The mining of iron ore and gypsum and fish processing form the backbone of Mauritanian industry. In 1998, mining exports equaled $214 million, or 56 percent of total exports, a 23 percent increase from 1997, making the state-run mining company the largest foreign exchange generator. Mining is of greatest interest to foreign investors, and suppliers of mining equipment and services. Mauritania is trying to develop new natural resources, notably gold and oil. In 1998 and 1999, research contracts were signed with Canadian Rex Diamond Mining Corporation and Australian Ashton West Africa Property. Researchers have confirmed the presence of gold, phosphate, aluminum, and copper in several regions, and Australian Woodside Petroleum has reported positive results at its offshore drilling in Mauritanian waters.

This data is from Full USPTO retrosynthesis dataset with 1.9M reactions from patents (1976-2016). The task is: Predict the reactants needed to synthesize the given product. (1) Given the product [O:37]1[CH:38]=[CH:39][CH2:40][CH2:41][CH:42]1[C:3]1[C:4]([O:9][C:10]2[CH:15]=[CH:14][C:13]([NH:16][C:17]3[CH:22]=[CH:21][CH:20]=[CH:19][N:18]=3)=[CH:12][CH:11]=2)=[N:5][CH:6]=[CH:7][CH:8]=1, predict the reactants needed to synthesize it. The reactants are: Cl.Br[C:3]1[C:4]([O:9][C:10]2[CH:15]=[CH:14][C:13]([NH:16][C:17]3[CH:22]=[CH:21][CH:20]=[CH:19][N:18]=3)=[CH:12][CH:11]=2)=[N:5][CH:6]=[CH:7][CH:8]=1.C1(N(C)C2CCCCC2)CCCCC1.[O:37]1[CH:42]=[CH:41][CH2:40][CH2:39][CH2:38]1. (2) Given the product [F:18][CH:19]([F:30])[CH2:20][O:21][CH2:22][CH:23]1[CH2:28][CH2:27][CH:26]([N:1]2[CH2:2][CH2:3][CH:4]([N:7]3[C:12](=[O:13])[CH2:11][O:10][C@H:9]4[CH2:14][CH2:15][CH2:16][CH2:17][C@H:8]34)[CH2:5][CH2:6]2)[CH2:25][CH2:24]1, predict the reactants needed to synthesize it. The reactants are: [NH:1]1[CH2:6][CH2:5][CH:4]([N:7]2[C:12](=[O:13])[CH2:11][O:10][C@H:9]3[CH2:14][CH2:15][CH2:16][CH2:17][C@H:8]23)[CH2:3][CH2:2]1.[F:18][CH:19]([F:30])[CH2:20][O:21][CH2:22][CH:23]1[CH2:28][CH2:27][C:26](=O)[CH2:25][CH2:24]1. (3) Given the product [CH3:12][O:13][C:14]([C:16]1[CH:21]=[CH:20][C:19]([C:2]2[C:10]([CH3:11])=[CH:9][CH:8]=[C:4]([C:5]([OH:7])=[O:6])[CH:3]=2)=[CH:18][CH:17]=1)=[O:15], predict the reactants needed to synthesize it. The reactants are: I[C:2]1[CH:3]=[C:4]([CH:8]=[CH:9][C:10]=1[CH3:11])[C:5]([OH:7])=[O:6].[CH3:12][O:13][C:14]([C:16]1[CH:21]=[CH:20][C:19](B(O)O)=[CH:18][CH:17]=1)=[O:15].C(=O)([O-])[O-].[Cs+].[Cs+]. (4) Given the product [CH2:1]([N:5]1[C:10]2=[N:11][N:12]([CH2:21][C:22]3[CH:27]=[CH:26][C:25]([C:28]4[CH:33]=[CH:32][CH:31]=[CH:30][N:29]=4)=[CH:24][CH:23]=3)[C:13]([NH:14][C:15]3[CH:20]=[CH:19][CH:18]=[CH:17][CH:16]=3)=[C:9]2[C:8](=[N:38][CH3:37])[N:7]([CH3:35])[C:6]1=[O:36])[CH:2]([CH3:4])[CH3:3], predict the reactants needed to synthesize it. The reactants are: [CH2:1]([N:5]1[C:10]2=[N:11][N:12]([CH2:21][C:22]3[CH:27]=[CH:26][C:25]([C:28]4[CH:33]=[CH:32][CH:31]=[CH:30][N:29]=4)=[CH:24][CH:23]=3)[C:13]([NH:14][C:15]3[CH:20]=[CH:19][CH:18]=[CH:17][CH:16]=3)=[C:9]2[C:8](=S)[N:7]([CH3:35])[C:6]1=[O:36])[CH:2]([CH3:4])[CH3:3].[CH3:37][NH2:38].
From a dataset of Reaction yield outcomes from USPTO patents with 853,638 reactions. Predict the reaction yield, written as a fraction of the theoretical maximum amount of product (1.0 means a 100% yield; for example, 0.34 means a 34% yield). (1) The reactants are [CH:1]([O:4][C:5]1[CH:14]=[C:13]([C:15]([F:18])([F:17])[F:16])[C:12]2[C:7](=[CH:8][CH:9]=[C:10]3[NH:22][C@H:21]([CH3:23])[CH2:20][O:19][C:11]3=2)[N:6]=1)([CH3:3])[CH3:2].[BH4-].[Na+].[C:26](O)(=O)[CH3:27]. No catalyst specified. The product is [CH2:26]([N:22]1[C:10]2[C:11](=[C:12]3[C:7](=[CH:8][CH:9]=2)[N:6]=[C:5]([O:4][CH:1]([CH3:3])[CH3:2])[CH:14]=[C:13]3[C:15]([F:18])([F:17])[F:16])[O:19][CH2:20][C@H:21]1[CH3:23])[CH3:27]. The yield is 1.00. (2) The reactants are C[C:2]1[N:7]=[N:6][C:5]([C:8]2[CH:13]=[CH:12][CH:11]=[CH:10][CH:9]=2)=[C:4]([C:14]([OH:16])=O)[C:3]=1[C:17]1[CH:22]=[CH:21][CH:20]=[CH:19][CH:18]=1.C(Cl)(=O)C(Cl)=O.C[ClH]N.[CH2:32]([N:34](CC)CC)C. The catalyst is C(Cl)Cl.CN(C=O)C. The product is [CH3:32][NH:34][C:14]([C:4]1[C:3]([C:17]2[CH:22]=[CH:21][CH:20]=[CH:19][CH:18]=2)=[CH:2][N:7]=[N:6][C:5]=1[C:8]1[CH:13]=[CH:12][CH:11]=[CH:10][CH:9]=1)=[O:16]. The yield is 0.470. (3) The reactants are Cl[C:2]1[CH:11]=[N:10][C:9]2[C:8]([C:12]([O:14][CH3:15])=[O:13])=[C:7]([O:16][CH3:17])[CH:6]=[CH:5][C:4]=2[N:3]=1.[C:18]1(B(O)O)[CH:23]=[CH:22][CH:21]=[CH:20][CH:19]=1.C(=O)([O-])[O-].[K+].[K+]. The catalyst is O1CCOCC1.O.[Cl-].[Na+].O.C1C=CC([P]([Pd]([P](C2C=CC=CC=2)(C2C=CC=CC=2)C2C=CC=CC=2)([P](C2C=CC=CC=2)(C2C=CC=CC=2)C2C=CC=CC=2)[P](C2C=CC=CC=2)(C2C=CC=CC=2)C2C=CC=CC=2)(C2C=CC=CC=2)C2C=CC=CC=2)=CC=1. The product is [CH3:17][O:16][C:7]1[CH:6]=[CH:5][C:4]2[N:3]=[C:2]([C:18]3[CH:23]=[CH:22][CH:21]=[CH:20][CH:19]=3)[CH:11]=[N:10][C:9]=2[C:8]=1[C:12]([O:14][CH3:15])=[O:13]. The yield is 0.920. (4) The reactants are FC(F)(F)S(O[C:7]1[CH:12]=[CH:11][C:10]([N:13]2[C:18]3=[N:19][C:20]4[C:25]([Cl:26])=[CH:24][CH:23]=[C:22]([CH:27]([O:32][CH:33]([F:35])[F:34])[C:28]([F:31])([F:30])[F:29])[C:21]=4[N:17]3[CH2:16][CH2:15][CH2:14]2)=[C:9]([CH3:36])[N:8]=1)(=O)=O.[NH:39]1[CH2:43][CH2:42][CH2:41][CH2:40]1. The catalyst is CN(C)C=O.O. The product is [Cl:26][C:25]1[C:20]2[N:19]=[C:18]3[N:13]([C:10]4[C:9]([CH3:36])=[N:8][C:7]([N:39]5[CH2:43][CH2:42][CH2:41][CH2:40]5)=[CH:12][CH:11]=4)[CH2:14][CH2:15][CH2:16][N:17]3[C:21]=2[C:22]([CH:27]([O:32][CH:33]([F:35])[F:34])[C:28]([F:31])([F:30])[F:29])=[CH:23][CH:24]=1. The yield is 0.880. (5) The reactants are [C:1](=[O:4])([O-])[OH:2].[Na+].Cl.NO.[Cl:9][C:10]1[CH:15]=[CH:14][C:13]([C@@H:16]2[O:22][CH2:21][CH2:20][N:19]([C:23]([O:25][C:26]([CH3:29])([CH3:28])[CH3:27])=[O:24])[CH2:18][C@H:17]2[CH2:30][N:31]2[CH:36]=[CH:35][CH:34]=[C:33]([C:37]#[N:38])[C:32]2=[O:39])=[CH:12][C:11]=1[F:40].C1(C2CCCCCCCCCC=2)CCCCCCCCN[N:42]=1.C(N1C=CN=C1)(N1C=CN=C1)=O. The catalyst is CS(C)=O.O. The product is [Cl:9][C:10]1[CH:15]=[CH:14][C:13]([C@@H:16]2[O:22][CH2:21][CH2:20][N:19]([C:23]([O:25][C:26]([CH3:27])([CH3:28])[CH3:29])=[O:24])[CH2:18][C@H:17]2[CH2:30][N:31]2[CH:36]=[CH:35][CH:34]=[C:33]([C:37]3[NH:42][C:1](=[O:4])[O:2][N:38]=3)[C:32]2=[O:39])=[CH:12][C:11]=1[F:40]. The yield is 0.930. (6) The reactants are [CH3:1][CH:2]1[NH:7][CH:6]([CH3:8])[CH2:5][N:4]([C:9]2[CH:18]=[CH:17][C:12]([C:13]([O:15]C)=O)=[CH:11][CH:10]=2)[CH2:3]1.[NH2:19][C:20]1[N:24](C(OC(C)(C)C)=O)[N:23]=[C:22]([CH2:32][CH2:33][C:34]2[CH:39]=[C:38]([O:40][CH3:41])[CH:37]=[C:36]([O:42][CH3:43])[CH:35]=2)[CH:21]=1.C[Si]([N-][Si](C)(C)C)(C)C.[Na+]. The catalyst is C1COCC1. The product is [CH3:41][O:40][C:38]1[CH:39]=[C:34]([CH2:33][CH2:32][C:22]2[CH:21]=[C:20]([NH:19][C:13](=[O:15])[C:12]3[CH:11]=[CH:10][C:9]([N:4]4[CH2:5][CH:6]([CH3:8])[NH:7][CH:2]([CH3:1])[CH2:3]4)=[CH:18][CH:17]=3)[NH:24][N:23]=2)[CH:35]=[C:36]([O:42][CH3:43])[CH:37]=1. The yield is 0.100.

The domestic market's lack of scale, skilled labor, and infrastructure, and its high utility costs and poor credit make Mauritania unattractive for foreign manufacturers. Manufacturing and handicrafts accounted for 4.4 percent of GDP in 1998 and are concentrated in Nouakchott and Nouadhibou. They include food processing, chemicals and plastics, building materials, and paper and packaging materials. Six companies account for 57 percent of investment and 40 percent of the 1,100 jobs in the sector. Of the 10 companies established in the 1980s in fish processing, 8 have failed due to high water and electricity costs, skilled labor shortages, poor infrastructure, and low hygiene standards.